Tori Morrison Me, My Gay Self And My Straight Hair.

Allow me to preface my tirade that not all acts of bigotry are caused intentionally. It’s my belief that most acts of heteronormatism are subconscious and therefore, can be brought to the conscious, and hopefully, rectified. With this, I would like to declare that my family and friends are unintentionally gay bashing me. 

For years I have rocked a litany of dyke haircuts. I’ve had a shaved head, steps, mohawks, fohawks, short boy cuts, zebra stripes, stars and in all kinds of colours. Perhaps this could explain the surprise my loved ones expressed this year when I grew my hair out. Something strange started happening to the people around me which at first seemed very nice. I was wrong.

You see, my family and friends started with small quaint little compliments, such as “I like your hair.” Or “You look nice today.”  As a self-absorbed attention seeker, they made me feel pretty and I sweetly accepted their feedback. What I didn’t realize was the longer my hair got, the less complimentary the comments became, and the more aggressive their campaign became for me to never return to my short-dykey roots. Let me explain is a short, dialogue how this now occurs; 

Some jackass: “Hey I really like your hair like that.”

Me: “Oh thanks. “

Some Jackass:  “Yeah you should keep your hair long like that. It looks so much better. You should definitely keep growing it out, and keep it red like that, it looks natural. It’s not that you looked bad before it’s just. . . um. . this looks so much better.”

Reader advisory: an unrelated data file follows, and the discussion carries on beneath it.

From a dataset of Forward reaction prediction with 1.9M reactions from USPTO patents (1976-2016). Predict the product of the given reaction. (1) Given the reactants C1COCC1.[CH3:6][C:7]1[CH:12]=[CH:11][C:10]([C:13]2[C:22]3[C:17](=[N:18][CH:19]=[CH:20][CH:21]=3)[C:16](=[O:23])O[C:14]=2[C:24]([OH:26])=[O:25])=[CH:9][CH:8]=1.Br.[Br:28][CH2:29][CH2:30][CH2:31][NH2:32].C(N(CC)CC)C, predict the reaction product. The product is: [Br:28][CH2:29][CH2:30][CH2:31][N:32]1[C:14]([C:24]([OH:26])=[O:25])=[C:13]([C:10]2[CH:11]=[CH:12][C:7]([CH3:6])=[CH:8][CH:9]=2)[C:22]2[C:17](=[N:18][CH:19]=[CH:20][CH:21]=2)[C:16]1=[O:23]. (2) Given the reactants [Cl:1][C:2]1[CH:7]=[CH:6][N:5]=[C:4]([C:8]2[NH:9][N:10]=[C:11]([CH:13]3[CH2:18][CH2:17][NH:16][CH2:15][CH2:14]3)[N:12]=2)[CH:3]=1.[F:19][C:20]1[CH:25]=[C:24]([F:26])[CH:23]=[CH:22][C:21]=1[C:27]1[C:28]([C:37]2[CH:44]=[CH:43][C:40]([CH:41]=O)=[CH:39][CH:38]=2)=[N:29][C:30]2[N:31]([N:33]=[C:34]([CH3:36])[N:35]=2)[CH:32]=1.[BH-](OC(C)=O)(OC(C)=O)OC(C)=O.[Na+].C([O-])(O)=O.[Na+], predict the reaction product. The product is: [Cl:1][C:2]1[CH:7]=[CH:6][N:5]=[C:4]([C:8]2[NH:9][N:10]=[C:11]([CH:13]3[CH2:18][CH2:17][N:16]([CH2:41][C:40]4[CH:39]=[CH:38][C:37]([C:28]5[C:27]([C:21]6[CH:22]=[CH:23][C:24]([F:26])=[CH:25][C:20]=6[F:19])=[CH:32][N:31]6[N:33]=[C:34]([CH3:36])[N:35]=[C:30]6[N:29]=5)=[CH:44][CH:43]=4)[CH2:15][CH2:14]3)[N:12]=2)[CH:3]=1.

Me: “Oh yeah, I’m actually growing it out so I can shave the sides and have a really awesome long Mohawk, but left down. Then I’m going to die it back to black.”

Some Jackass: “No I don’t think that would be a good idea. It looks better the way it is now. That would look weird. Don’t do that. You should cut it into like pretty layers and grow it out and keep it red.”

Me: “Yeah, I’m not going to do that.”

If I unpack this compliment, it’s clear that it’s not that I look nice and they thought out of the goodness of their heart that they would tell me. What they are really expressing is more like this;

Some jackass: “I just remembered you used to look like a scary lesbian. I feel more comfortable around you now that you look like a female again. This allows me to not need to think about the fact there are other kinds of people. Even more importantly, I no longer think I need to treat you like a lesbian, because I no longer see you as one.”

Me: “Yeah, still gay. What is the nice way to say stop being a bigot, that won’t make me look rude?”

Some Jackass: “No, I would prefer to think of you as not gay. Also I expect you to look like a women and I feel like I’m allowed to pressure you, because I’m normal and feel I have the privileged to do so.”

Me: “Since I’m too polite to call you a bigot, but not polite enough to ignore this, I plan on writing a grumpy article about you being as dumb as a bag of sand.”

So this happens to me now about 6 times a day, unless I remain in my apartment and put my phone in another room.  I’m 27 and I’ve been out of the closet to everyone in my life for at least seven years. I know what society tells women they are supposed to do and be, I don’t need anyone to tell me how much more comfortable they would be around me if only I was taller, blonder, and skinnier.

I’m not going to be that person; in fact, the people telling me to be that person, aren’t even that person. I think it’s weird that so few of us meet the standards that we are busy socializing others to be. So the next time you feel the need to tell a black girl how great her pin straight hair looks, or a boy how good their catch is, ask yourself, what is your intention behind your praise. If it’s any answer except, “I want them to feel good today, and all the time” Then shut up, fuck off and don’t open your stupid mouth till you work on your manners.  

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